Outside the Judæo-Christian context, and for once it seems justified to talk of a joint tradition while noting the rather more negative connotations in Christianity, there is ancestor-worship and the elevation of status of elders into that of deities. It makes sense to suppose that the perceived increasing wisdom of the old will continue to increase after death until they have a superhuman status. However, there’s also the attitude that the dead who do communicate with us have unfinished business on this plane of existence which it would be best to resolve. Since I’m not particularly well acquainted with Spiritism or Spiritualism, I feel I’m venturing onto unfamiliar territory here and would actively welcome someone’s input on this. Spiritism differs from Spiritualism in that the former asserts that reincarnation occurs but the latter is agnostic on the issue. They believe that spirits of the dead maintain their identity and continue to influence the physical world, in other words telekinesis. Some scientists took Spiritism seriously and it could be said to have been founded by scientists in the first place, notably Emmanuel Swedenborg. Everyone in the Spiritist Universe is gradually making progress towards moral perfection, and nobody is ever reincarnated into a lower form of life. Spiritism is also theistic or deistic (I’m not sure which), and is associated with the Brazilian/Afrikan religion Umbanda.

Spiritualism, unlike Spiritism, initially had no sacred texts, and had a strong liberal strand, in which many of the people involved in it supported votes for women, the rights of indigenous peoples and the abolition of slavery. It was much-criticised in the late nineteenth century due to a large number of mediums being accused of fraud, but it occurs to me that there is a tide away from belief in spirits towards a more materialistic belief system, perhaps in more ways than one. I honestly don’t know how sincere mediums were at the time, but I don’t really see any reason to suppose that the majority weren’t acting in good faith whether or not they were actually able to do what they claimed. I could compare it to complementary medicine. Whether or not it’s efficaceous, the majority of practitioners either believe that it is or that it’s of benefit to their clients. Why would the same not be true of Spiritualism?

Spirits of the dead are said to be inclined to communicate with those who are still alive, and to be evolving spiritually. The movement was also associated with the Quakers in the nineteenth century, although judging by the Quakers here in England I know today there must surely have been a drastic divergence in beliefs, because I can’t imagine any of them entertaining such a world view. The “Indian spirit guide” can be seen as an abiding awareness of the genocide practiced against the Native Americans and perhaps a recognition of the unearned mercy some of them might show post mortem. Although there is something of a loose system around Spiritualism, people completely outside any such tradition often claim to be in contact with the dead, and in fact that would include me, as I believe I at least meet an accurate representation of my father-in-law and one of my grandfathers in my dreams. However, I’m not convinced that identity survives death. I think perhaps individual experiences move around and enter the minds of others, and because they are always first person experiences they are labelled as happening to the person reporting them by their consciousness. However, I’m not going to say flat-out that it’s impossible to communicate with the spirits of the dead. I’m not sure what I think about EVP either, although I experimented with it as a teenager.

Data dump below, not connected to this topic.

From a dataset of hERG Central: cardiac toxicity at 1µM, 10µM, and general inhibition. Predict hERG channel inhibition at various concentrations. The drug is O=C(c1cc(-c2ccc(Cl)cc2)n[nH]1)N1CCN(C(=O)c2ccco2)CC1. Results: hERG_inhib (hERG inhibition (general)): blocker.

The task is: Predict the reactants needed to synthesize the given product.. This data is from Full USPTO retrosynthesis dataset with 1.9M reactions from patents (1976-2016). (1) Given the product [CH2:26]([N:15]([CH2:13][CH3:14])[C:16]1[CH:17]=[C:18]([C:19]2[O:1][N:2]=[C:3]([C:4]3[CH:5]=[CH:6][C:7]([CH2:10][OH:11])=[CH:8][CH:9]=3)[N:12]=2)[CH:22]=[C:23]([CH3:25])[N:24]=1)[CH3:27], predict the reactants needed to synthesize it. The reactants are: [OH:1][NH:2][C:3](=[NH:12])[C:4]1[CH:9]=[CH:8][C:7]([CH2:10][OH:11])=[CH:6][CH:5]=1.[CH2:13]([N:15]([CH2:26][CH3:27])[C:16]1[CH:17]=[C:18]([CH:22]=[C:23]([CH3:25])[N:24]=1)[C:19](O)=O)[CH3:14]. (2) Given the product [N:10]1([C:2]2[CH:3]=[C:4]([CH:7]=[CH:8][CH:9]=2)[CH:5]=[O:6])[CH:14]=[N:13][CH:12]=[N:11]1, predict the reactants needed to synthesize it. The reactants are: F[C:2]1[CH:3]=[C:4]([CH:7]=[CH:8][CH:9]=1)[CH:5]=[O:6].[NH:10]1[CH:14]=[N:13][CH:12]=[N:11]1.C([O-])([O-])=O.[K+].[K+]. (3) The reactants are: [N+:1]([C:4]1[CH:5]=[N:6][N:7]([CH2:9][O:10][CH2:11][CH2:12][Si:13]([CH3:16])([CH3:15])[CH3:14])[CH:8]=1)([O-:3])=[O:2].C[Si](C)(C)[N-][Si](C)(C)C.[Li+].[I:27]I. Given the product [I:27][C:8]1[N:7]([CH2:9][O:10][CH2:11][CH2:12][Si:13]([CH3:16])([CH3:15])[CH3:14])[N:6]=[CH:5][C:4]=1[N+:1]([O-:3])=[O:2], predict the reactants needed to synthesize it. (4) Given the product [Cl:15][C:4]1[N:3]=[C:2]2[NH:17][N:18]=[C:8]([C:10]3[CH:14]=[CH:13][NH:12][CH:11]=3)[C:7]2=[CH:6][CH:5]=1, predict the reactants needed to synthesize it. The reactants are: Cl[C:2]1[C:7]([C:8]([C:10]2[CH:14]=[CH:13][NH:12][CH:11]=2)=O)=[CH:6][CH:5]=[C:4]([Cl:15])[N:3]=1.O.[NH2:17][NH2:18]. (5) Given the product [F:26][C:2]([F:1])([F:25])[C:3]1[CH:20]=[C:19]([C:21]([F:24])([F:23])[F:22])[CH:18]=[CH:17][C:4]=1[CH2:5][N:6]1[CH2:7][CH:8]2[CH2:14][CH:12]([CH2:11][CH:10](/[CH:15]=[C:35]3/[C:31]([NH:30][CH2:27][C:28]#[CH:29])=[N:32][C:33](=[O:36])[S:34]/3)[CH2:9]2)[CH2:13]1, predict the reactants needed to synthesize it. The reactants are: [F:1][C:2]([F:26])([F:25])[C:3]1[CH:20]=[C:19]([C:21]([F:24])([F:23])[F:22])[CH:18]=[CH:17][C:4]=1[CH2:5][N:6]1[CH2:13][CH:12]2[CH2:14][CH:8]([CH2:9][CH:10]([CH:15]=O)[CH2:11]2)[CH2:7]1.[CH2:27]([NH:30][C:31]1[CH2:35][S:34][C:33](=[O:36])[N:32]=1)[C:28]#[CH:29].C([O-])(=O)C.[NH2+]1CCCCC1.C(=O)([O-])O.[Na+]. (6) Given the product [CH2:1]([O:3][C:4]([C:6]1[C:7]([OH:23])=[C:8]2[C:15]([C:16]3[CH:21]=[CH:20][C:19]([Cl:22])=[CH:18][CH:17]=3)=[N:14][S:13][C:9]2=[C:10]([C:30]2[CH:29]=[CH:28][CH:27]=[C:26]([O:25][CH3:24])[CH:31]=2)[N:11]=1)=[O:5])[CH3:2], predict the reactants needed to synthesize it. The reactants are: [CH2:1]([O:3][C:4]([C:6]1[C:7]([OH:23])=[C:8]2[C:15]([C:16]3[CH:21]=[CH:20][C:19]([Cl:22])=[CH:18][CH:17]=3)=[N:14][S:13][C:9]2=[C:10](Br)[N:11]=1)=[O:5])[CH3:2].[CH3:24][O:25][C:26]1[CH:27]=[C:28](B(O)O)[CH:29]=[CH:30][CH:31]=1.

EVP is “Electronic Voice Phenomenon”, which is the perception of voices in static. It was said to have provided the inspiration for the Chronovisor, although in that case the voices were interpreted as coming from the past rather than being spirits. In a way, EVP is rather like divination such as reading tea leaves, where some kind of arbitrary, pseudo-random process is used as the basis for extracting apparent information, which may in fact be pareidolia. Static on TV has been suggested for the same purpose, and it’s even been said that the digitalisation of media is part of a conspiracy to close off a potential channel of communication with the spirit world, although this sounds seriously paranoid to me, but perhaps almost nostalgically so. In 1959, a Swedish film producer made recordings of bird song. When he played them back, he claimed to have heard the voices of his dead parents. I don’t know the details of this incident, but there is sometimes “print-through” on tape recordings, where a previous recording made on the same tape can still be faintly heard. Actually that isn’t print-through apparently, but it does happen (print through is where nearby tape on a reel induces faint audio patterns in the currently played portion of tape). Also, it’s interesting that once again the more spiritualistic interpretation is made of the phenomenon, that it was the current spirits of his parents he heard rather than a relic of the past when they were still alive. I don’t know how to choose between these alternatives. Is it time travel or paranormal? Both are very marginalised views. I don’t remember how I got the idea to do this. It would’ve been in about 1981 and it followed on from listening to things like numbers stations, over the horizon radar, jamming and Morse signals a couple of years previously. It doesn’t seem to have been learned from anyone else’s experiments with it. I found that I got vivid visual images in my imagination and could hear music after a few minutes of listening to white noise. In 1985, the book ‘The Ghost of 29 Megacycles’ was published, claiming that a particular frequency was particularly liable to this.